• t tbsp unsweetened cocoa (optional)
  • 1 tsp baking powder
  • 1/8 tsp salt
  • 1/2 tsp All spice or mixed spice or Pumpkin Pie Spice mix
  • 1/2 cup breadcrumbs (you don’t have to go out and buy breadcrumbs. simple toss a slice of bread in your food processor and blitz into crumbs or great the bread by hand with a cheese grater)
  • 1 medium apple – peeled (grate into mixing bowl when instructed below)
  • zest of an orange (zest the orange straight into the mixing bowl when it’s time to add it)
  • 4 oz dark chocolate (70% cocoa), crumbled in a food processor and chopped into little pieces (Optional)
  • 1/2 cups plus 2 tbsp brown sugar (dark brown sugar is best, but don’t go buying it if you have the lighter version)
  • 10 tbsp (5oz) vegetable shortening (such as Crisco) OR Beef Suet
  • 3 large eggs, beaten in a separate bowl (just beat together with a fork)
  • Vodka (about a 1/2 cup but you only need this on the day you serve the pudding  – it is to flambé to serve)

Method

Soak the fruit in the liquor overnight but for up to a week. cover the bowl and store in a dark cool spot. (look here if you want more detailed instructions on this)

Dried Fruit for Pudding

Enter a caption

  1. Place all the dry ingredients in a large bowl and mix together with a wooden spoon or a hand whisk (flour, baking powder, breadcrumbs, spices, sugar, salt, cocoa powder (if using), chocolate bits (if using)
  2. grate in the apple and zest the orange into the mixture and mix

    DSC_0376

    Add the dry ingredients and then add the wet ingredients

  3. mix in the shortening in little blobs, along with the eggs into the bowl. Stir everything together really well

    DSC_0387

    I asked my daughter to stir the ingredients together just so she was part of this grand event.  And she, like most young people think this pudding is disgusting. Ah…they have a lot to learn about true deliciousness

  4. Butter the inside of your pudding basin/tin and add the pudding.
  5. cover the top of the pudding with some wax paper (I cut a bigger round than the diameter of the top of my pudding tin and made a fold in the middle and it also went up the sides a bit. Put the pudding lid on securely.

    DSC_0396

    Cover pudding with Wax paper before adding lid

  6. Cover the pudding basin with tin foil to seal it completely.
  7. Place a large pot on the stove top  (big enough to hold the pudding basin with about an inch to spare at the top) and put the pudding basin into the pot. Add water until it comes about 1/3 way up the pudding basin( a little higher is fine too) and turn heat to high until the water comes to a boil.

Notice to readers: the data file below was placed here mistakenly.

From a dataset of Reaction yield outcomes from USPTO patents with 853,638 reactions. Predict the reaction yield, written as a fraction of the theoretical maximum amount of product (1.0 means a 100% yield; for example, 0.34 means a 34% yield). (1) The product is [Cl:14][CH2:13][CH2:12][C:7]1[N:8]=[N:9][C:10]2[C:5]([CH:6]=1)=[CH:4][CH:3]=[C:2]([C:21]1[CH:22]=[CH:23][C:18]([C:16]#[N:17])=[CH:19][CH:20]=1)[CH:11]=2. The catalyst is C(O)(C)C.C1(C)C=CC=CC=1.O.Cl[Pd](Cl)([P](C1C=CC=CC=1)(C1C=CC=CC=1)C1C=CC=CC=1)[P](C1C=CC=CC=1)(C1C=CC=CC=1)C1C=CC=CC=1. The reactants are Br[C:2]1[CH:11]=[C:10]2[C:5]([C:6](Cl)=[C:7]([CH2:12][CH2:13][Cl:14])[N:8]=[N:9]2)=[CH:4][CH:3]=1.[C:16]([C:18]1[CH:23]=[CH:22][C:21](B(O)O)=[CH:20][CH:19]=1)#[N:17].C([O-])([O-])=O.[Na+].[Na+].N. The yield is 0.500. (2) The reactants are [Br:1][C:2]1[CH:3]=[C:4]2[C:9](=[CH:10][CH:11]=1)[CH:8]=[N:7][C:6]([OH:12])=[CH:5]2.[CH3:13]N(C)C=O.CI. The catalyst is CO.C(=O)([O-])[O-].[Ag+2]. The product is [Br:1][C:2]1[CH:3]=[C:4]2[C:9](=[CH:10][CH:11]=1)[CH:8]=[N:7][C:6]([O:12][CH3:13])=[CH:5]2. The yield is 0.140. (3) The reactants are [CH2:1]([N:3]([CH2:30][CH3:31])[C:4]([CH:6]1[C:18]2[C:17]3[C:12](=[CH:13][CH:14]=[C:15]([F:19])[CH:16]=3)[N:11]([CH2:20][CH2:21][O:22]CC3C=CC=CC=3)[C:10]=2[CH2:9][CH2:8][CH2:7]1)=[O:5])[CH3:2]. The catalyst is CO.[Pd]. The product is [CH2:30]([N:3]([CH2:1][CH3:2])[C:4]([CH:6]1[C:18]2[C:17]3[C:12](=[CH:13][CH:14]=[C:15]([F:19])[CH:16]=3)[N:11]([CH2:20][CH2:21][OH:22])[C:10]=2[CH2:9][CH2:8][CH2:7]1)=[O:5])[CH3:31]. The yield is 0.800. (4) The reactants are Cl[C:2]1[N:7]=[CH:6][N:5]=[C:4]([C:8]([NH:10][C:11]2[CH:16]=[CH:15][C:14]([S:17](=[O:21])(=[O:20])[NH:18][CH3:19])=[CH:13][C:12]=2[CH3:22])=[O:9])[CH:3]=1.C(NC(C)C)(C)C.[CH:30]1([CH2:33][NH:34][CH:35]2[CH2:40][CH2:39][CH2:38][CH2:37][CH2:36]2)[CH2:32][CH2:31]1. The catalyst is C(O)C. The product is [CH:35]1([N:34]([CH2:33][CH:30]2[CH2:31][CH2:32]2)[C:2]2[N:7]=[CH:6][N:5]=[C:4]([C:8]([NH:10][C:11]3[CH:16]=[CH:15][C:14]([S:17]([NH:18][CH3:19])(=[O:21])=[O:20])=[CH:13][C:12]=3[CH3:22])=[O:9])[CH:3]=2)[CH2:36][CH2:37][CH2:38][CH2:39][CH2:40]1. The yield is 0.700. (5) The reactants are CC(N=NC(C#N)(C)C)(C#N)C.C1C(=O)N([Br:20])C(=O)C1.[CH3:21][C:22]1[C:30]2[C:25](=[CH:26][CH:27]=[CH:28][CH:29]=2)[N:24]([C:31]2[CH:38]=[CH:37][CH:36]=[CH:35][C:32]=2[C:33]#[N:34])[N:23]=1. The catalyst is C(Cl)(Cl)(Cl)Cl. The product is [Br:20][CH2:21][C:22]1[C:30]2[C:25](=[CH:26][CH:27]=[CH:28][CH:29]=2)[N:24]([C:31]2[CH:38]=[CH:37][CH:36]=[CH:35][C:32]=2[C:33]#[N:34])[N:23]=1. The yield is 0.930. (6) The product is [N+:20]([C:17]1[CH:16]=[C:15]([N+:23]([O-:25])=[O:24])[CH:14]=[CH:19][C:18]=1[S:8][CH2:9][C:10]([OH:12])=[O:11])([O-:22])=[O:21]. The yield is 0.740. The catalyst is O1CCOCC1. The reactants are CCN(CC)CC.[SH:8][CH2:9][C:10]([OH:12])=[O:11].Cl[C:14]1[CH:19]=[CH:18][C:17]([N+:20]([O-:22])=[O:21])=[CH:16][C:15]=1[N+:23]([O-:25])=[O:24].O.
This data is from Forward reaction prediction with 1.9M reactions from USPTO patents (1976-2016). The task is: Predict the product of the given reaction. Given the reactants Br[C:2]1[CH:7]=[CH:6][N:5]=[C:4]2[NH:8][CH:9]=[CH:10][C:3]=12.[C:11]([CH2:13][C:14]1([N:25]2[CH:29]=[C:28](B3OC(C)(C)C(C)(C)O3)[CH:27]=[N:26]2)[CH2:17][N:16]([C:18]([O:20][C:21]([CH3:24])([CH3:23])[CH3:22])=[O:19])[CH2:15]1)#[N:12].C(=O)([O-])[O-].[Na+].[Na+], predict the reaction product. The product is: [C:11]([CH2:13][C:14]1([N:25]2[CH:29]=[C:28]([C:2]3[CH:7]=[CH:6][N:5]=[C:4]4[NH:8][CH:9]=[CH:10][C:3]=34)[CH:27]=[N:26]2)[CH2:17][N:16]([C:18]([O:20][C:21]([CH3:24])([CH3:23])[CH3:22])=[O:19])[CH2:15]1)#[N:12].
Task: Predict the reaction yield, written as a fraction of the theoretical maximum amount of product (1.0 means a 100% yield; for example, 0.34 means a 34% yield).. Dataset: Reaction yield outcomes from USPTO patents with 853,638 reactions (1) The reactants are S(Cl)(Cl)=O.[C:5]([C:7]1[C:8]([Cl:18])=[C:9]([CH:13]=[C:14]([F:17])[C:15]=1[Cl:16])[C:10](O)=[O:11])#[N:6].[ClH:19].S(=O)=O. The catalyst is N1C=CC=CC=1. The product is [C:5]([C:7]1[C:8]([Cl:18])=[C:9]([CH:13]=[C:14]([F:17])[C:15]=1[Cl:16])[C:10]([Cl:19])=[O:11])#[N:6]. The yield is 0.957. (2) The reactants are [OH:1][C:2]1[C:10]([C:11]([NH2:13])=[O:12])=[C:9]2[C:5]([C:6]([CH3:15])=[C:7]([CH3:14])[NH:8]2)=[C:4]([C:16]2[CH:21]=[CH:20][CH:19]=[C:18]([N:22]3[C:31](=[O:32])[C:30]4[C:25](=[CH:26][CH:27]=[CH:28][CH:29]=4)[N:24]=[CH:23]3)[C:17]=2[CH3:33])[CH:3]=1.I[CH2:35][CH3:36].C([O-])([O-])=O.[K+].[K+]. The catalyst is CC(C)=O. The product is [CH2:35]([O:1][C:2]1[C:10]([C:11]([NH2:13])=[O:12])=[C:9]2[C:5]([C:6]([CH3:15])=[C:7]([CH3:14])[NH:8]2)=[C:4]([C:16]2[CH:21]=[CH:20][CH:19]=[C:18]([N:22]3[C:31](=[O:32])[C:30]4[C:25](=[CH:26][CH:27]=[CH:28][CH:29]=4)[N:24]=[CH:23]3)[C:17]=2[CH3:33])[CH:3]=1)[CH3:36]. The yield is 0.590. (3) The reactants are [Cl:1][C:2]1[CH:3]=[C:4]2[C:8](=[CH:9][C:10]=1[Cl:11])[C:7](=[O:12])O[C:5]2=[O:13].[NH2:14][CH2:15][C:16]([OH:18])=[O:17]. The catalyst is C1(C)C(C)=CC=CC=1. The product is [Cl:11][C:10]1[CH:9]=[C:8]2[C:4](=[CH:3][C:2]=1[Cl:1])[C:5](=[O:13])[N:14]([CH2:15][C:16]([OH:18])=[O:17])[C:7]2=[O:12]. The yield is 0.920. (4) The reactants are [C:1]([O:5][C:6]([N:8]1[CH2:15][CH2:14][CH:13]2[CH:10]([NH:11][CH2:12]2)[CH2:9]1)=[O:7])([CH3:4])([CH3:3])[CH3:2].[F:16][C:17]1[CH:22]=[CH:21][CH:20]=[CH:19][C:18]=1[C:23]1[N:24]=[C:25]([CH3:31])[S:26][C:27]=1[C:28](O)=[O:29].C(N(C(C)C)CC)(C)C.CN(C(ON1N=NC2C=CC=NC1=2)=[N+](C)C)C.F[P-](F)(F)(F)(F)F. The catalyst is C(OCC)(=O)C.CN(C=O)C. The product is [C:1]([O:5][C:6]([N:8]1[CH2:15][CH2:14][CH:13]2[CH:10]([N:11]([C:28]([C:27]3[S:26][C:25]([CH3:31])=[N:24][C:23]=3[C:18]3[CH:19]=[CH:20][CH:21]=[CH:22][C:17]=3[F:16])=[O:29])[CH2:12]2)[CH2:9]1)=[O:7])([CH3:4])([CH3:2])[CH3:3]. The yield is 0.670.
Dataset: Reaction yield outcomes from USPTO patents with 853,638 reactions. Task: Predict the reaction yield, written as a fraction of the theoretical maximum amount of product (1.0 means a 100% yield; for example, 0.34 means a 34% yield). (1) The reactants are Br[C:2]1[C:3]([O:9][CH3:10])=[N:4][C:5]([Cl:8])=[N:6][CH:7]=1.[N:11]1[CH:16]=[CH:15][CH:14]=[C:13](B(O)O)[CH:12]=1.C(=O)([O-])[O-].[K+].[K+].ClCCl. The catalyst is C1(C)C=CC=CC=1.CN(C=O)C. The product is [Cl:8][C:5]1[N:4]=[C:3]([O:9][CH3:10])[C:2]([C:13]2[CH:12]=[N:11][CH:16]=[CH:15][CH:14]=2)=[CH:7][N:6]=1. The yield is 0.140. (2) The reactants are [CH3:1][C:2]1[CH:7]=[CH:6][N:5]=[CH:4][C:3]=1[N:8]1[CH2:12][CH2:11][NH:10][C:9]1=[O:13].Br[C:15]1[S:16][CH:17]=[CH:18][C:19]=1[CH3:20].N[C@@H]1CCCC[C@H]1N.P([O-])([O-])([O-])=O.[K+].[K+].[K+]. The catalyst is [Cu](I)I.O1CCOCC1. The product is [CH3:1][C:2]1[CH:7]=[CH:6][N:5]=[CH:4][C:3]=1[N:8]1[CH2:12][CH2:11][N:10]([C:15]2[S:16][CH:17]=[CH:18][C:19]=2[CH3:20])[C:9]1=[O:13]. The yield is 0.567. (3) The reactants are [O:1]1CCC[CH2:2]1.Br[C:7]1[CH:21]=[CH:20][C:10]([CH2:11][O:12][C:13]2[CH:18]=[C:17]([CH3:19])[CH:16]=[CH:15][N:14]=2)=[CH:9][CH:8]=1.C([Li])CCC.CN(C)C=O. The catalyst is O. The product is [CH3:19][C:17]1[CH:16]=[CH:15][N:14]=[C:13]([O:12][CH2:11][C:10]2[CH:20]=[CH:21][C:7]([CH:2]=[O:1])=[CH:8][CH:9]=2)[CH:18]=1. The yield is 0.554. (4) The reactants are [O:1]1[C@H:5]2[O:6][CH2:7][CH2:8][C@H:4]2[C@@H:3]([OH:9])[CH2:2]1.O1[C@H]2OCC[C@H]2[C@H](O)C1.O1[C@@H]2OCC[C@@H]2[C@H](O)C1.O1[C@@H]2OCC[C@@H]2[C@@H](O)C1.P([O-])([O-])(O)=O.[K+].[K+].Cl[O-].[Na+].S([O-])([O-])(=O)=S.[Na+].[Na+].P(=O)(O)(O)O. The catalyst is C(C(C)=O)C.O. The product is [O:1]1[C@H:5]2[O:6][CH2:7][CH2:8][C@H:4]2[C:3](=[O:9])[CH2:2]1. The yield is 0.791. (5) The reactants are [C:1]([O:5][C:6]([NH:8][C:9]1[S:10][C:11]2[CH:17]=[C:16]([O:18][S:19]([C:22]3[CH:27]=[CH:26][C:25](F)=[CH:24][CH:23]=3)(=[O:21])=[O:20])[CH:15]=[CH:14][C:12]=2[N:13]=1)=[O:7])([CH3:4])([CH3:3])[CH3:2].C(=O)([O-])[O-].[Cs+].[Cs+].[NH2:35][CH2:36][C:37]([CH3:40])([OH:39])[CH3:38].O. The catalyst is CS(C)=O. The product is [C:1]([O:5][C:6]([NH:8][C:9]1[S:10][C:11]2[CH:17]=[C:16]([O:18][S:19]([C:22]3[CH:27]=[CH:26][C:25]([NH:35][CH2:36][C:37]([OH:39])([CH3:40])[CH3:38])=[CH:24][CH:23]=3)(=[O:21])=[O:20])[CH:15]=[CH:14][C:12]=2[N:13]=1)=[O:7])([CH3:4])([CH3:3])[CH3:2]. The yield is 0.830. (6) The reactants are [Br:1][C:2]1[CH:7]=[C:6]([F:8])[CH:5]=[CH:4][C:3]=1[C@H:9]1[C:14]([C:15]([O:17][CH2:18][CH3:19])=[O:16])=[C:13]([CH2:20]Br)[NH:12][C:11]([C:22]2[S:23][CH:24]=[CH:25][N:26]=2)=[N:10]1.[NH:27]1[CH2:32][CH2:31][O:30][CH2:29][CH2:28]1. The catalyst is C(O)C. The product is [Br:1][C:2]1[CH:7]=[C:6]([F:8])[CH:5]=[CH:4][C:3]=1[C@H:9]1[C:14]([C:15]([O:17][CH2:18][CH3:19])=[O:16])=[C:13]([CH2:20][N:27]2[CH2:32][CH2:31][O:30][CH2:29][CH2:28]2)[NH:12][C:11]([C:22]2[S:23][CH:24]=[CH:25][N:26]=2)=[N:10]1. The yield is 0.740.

8. cover pot with a tight-fitting lid and turn heat down until water is at a gentle steady boil.

    DSC_0397

    Cover pudding basin with foil and place in pot, top with pot lid and boil gently for 4 hours

  9. Boil for 4 hours, topping up the water level as needed. You will need to keep checking this and add water at least every hour.
  10. Turn off heat and remove pudding basin from water and when it has cooled completely, unwrap the foil and remove the wax paper. Put the lid back on and store in a cool dark spot until Christmas day.CHRISTMAS+PUDDING

ON CHRISTMAS DAY YOU WILL NEED TO DO THE FOLLOWING (about 5 hours or more before serving):

  1. Re-steam the pudding for three hours – look above for steaming instructions, as a reminder (it is not as stressful as it seems as it needs no real attention).
  2. When it has steamed again, let it cool and then remove it to your serving plate.
  3. Right before serving, pour about a 1/2 cup of vodka into a pot and bring to a low boil. when it is boiling, set it alight and when it is flaming, pour it over your pudding.

It will be lit up and you need to rush it to the table so everyone can see its grand entrance!

 

 

Christmas Dinner Prep Nov. 2, 2017. Time to Soak the Dried Fruit for the Christmas Pudding. Please make this. It is easy and amazing, and…there is still time!

Christmas Pudding has the reputation for being stodgy, heavy and full of unappealing dried fruit, and in general, it is true. When I was growing up I tasted many truly terrible puddings. We would be dragged to relatives houses over Christmas and sure enough a cup of tea with a slice of pudding would be set in front of me. There were the aridly dry ones that would crumble in your mouth and I would need to drink two or more cups of tea to help wash them down. Next most awful were the  puddings that were chock full of candied mixed fruit peel. The luminous artificial dye in the peel would run into the cake part and the taste was tinny and chewy in a very unpleasant way. Horrible pudding memories!

https://i1.wp.com/cookingisfun.ie/sites/default/files/Mini%20Christmas%20pudding.jpg

This lovely pudding was made by Darina Allen, an amazing Irish chef, food writer and founder of the famous Ballymaloe Cookery School in Ireland

I steered clear of making Christmas pudding for years, but, when one year I decided to try my hand at making one, I realized that Christmas pudding didn’t have to be heavy, stodgy and unpleasant. My pudding was rich and intensely flavorful but with a wonderful sticky pudding moisture that was addictive. Yes I am praising my own pudding, but my effort came with lots of help from taking a large portion of my mother’s Christmas spirit and combining it with the things I liked and a hefty dose of advice from various cookbooks and cooking gurus. 

Pedro Ximénez Sherry (sweet sherry is used to soak the dried fruit for your pudding)